Nikkei in Japan reports that Fujitsu is building a 37 Petaflop supercomputer for the National Institute of Advanced Industrial Science and Technology (AIST).
Targeted at Deep Learning workloads, the machine will power the AI research center at the University of Tokyo’s Chiba Prefecture campus. The new Fujitsu system feature will comprise 1,088 servers, 2,176 Intel Xeon processors, and 4,352 NVIDIA GPUs.
The supercomputer will have a theoretical processing power of 37 petaflops (1 petaflops equals 1 quadrillion calculations per second). That is over three times more powerful than the K computer at Riken, another government-affiliated research institute, currently No. 1 in Japan. The hardware will be among the fastest supercomputers devoted to AI in the world.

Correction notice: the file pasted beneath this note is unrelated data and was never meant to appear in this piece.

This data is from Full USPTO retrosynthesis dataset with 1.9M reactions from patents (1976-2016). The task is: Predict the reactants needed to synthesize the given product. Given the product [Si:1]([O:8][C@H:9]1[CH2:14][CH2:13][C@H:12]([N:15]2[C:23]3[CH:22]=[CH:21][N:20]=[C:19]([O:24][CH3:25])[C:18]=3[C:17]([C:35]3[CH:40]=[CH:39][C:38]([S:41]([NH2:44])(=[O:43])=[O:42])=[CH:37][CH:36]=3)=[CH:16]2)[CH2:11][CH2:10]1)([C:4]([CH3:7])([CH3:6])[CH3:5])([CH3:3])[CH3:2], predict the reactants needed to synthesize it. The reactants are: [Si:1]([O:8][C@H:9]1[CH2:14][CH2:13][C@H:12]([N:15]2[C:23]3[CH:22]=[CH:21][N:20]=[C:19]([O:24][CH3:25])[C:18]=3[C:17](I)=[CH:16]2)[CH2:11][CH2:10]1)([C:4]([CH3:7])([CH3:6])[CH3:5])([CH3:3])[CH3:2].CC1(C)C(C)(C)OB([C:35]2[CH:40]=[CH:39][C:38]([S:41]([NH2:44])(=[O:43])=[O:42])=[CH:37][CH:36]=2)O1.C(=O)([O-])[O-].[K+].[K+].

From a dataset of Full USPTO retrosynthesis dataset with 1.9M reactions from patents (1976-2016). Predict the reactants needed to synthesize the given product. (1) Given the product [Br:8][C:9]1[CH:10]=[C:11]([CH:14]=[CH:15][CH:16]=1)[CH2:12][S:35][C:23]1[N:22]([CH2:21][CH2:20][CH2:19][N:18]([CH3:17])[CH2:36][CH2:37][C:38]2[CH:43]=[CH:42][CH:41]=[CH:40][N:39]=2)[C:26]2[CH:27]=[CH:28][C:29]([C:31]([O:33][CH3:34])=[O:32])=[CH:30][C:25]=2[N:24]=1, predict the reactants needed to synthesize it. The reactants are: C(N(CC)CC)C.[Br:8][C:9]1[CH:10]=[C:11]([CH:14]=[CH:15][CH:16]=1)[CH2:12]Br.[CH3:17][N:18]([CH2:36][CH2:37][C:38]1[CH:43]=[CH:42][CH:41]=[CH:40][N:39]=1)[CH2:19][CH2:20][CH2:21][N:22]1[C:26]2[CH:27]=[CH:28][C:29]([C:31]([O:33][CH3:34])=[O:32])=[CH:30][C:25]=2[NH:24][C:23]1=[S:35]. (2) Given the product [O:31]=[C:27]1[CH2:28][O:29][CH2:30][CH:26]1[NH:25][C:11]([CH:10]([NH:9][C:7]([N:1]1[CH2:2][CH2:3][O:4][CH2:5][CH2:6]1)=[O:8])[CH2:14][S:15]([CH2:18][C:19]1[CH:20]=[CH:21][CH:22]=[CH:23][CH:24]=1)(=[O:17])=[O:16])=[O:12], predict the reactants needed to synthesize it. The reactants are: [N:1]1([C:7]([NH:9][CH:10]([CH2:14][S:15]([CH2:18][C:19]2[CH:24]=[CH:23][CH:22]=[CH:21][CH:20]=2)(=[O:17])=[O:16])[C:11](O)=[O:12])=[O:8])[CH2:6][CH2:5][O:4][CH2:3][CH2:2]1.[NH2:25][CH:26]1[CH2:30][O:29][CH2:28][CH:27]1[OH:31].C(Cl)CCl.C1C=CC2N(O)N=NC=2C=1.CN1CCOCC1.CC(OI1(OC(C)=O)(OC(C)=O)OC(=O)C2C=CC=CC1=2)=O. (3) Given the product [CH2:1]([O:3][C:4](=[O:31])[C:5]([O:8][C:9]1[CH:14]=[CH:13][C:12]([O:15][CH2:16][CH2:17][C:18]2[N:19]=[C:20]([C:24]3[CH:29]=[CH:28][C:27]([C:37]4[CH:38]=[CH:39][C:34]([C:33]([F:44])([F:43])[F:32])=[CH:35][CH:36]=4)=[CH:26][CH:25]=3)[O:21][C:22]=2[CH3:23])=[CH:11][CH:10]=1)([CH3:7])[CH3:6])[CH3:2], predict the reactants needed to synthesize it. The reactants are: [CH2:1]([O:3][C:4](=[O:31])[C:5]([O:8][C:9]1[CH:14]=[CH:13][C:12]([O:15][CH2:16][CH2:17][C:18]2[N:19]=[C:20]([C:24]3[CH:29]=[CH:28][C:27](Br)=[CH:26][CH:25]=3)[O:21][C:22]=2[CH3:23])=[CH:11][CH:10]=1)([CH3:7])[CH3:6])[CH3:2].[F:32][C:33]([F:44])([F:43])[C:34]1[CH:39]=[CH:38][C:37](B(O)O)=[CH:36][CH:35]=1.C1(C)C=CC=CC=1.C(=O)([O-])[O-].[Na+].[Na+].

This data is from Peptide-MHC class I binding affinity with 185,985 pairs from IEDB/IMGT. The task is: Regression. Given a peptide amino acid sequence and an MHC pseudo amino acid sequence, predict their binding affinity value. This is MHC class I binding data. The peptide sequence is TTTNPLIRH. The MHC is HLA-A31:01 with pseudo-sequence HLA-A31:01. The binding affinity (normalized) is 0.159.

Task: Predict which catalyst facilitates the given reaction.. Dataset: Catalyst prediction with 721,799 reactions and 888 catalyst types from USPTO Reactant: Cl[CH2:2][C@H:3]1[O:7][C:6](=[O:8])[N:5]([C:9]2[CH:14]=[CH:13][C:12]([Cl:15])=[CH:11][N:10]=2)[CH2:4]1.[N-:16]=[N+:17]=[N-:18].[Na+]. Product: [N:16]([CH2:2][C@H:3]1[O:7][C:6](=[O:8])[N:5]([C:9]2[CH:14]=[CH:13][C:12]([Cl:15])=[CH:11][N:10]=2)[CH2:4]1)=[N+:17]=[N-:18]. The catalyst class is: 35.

To build the machine, Fujitsu will use 1,088 servers, 2,176 Intel central processing units and 4,352 Nvidia graphics processing units. The company will achieve ultrafast processing speeds by applying its technology for efficient data transmissions between large numbers of chips. Fujitsu has also developed software to make AI run smoothly.
Back in May, Fujitsu previewed quantum-inspired technology in the field of artificial intelligence, focusing on the areas of combinatorial optimization and machine learning. The companies will work together in both the Japanese and global markets to develop applications which address industry problems using AI developed for use with quantum computers. This collaboration will enable software developed by 1QBit for quantum computers to run on a “digital annealer,” jointly developed by Fujitsu Laboratories Ltd. and the University of Toronto. A digital annealer is a computing architecture that can rapidly solve combinatorial optimization problems using existing semiconductor technology.